For his part, Tyson was polite and good-humored, continuing his extraordinary evolution from young terror to friendly old-timer. In 1992, he was convicted of rape, and he served three years in prison; in 2005, after a long and dispiriting comeback, he ended his career by quitting on his stool against an unheralded opponent. But in recent years he has remade himself into a more lovable figure, preaching humility and the power of good works. (He had promised to donate the money from the Jones fight to “various charities.”) After the fight, when the reporter Jim Gray asked Jones if he had been afraid of getting hurt, Tyson feigned indignation. “Why nobody care about my ass?” he asked, and he gestured at Jones, who was laughing. “I didn’t fight in fifteen years! He stopped fighting three years ago, and everybody worried about his ass.”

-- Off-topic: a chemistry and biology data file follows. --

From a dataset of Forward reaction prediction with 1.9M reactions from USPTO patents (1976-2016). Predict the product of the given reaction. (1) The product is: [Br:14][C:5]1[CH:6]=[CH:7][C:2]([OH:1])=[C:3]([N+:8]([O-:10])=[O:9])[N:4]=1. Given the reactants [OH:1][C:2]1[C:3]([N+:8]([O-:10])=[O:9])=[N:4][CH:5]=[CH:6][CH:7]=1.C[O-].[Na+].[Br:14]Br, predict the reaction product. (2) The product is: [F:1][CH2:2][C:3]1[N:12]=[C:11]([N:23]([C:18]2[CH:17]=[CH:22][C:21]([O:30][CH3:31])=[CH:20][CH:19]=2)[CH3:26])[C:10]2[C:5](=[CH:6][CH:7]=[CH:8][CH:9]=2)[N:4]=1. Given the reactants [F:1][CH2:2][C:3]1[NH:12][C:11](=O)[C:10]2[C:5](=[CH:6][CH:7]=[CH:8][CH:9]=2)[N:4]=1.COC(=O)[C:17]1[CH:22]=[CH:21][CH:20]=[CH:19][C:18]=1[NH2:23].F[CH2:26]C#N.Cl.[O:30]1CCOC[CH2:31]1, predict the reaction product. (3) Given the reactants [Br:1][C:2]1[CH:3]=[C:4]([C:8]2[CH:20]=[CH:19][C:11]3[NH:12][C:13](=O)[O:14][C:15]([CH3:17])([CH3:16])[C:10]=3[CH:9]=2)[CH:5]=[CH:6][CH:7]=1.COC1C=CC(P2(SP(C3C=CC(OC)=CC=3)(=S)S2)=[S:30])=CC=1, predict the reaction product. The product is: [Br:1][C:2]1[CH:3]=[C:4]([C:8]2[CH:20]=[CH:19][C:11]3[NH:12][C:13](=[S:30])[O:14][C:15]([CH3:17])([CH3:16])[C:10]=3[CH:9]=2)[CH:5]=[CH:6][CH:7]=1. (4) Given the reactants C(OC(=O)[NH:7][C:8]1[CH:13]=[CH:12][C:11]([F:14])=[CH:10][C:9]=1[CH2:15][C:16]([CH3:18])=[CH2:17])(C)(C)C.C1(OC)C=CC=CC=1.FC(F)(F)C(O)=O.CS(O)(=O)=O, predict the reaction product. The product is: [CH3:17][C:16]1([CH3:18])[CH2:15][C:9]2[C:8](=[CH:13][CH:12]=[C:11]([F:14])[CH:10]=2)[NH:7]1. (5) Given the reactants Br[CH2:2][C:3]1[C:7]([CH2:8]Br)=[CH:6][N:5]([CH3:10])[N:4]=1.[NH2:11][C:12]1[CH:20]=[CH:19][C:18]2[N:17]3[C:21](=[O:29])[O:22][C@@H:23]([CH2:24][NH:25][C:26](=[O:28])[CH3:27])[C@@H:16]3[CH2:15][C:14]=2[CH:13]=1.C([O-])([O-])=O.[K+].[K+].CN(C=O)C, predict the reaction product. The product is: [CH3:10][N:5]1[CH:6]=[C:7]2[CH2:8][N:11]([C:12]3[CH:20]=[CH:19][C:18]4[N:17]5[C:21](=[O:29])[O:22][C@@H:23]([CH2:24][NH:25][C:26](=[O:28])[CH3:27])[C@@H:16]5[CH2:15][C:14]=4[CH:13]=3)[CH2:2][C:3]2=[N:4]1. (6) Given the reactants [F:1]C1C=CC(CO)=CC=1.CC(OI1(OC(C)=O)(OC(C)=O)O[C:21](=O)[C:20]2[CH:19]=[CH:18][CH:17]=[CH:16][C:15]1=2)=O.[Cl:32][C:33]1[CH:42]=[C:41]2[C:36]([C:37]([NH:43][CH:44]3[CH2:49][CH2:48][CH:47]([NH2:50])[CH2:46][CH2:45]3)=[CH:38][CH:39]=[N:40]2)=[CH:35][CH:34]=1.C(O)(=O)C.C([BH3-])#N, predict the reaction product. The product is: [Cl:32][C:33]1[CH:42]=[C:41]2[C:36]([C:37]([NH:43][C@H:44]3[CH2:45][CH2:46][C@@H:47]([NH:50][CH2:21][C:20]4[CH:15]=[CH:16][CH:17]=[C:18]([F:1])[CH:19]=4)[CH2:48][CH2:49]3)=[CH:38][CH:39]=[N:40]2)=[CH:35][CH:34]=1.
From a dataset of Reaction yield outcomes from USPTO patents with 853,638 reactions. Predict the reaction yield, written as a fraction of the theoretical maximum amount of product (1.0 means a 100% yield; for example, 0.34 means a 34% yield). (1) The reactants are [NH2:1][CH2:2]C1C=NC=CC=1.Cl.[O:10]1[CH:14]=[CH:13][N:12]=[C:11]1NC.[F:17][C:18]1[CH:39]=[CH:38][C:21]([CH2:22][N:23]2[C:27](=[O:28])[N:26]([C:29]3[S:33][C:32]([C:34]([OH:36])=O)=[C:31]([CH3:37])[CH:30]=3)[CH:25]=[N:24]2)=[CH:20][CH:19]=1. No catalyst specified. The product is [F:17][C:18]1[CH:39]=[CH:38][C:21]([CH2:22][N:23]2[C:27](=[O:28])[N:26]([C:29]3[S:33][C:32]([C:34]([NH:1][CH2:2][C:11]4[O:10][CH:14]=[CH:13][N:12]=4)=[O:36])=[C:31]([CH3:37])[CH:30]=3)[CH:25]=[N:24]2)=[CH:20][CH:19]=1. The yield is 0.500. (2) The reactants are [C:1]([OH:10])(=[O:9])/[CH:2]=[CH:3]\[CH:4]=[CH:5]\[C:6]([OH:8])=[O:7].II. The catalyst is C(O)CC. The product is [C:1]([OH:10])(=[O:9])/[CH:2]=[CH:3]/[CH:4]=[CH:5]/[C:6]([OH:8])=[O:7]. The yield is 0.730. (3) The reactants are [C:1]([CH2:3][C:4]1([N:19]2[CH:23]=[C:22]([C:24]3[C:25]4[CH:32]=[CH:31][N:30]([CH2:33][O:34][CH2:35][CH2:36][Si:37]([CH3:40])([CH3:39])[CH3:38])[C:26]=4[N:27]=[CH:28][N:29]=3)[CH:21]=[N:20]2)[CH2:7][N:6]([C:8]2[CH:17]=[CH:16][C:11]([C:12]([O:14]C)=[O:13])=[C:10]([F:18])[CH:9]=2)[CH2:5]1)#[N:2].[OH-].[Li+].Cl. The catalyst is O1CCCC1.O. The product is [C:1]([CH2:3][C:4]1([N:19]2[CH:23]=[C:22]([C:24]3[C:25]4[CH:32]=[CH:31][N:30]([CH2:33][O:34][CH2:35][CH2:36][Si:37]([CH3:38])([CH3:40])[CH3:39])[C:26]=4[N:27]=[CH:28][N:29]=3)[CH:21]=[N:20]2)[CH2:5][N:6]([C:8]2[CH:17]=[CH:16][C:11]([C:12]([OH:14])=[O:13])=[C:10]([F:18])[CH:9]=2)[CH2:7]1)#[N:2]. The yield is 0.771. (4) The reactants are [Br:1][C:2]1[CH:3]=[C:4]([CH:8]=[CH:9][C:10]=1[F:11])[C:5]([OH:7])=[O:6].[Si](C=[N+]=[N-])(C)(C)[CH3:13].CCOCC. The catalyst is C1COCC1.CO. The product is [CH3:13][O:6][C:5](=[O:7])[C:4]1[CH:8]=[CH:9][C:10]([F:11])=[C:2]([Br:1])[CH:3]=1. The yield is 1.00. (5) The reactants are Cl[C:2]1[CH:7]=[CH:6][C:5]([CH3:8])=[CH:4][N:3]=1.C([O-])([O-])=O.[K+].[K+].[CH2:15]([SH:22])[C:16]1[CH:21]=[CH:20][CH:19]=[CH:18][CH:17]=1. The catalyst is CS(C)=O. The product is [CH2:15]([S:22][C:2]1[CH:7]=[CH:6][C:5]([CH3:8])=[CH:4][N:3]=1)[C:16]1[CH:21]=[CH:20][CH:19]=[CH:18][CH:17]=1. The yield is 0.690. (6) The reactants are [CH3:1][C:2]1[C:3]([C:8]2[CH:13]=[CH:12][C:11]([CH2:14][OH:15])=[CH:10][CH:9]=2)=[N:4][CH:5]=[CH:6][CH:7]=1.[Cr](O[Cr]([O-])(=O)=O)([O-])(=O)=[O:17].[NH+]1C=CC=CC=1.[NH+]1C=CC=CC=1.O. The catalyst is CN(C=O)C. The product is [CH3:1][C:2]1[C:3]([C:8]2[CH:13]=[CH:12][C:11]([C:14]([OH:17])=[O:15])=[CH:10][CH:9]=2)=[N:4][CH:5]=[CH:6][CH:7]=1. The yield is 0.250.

In the hours after the exhibition, both of the exhibitors seemed happy and perhaps slightly relieved. And so, judging from social media, did the paying customers, who were denied an ugly knockout but supplied, instead, with a friendly display of boxing skill and sportsmanship, and some memorable banter from Snoop Dogg. (Actually, for those who wanted it, there was an ugly knockout, on the undercard, when the YouTube celebrity Jake Paul sent the former basketball player Nate Robinson face-first into the canvas; this was a real fight, not an exhibition, although future cultural historians might struggle to explain why these two were fighting in the first place.) Both Tyson and Jones suggested that they would be happy to stage another exhibition, although one suspects that a rematch would do significantly less business. After promises of carnage, Tyson and Jones gave viewers something else entirely: good clean fun—a happy ending, more or less. In this sense, the spectacle seemed less like a prizefight than a “Verzuz” showdown, in which two music veterans entertain viewers by playing their greatest hits for each other. Is that what we really want from aging boxers? Maybe just this once. But many of us, maybe most of us, wouldn’t have tuned in at all if we hadn’t expected (or secretly hoped) that we might witness something less wholesome. For anyone who loves a good fight—a fight-fight—nothing else comes close.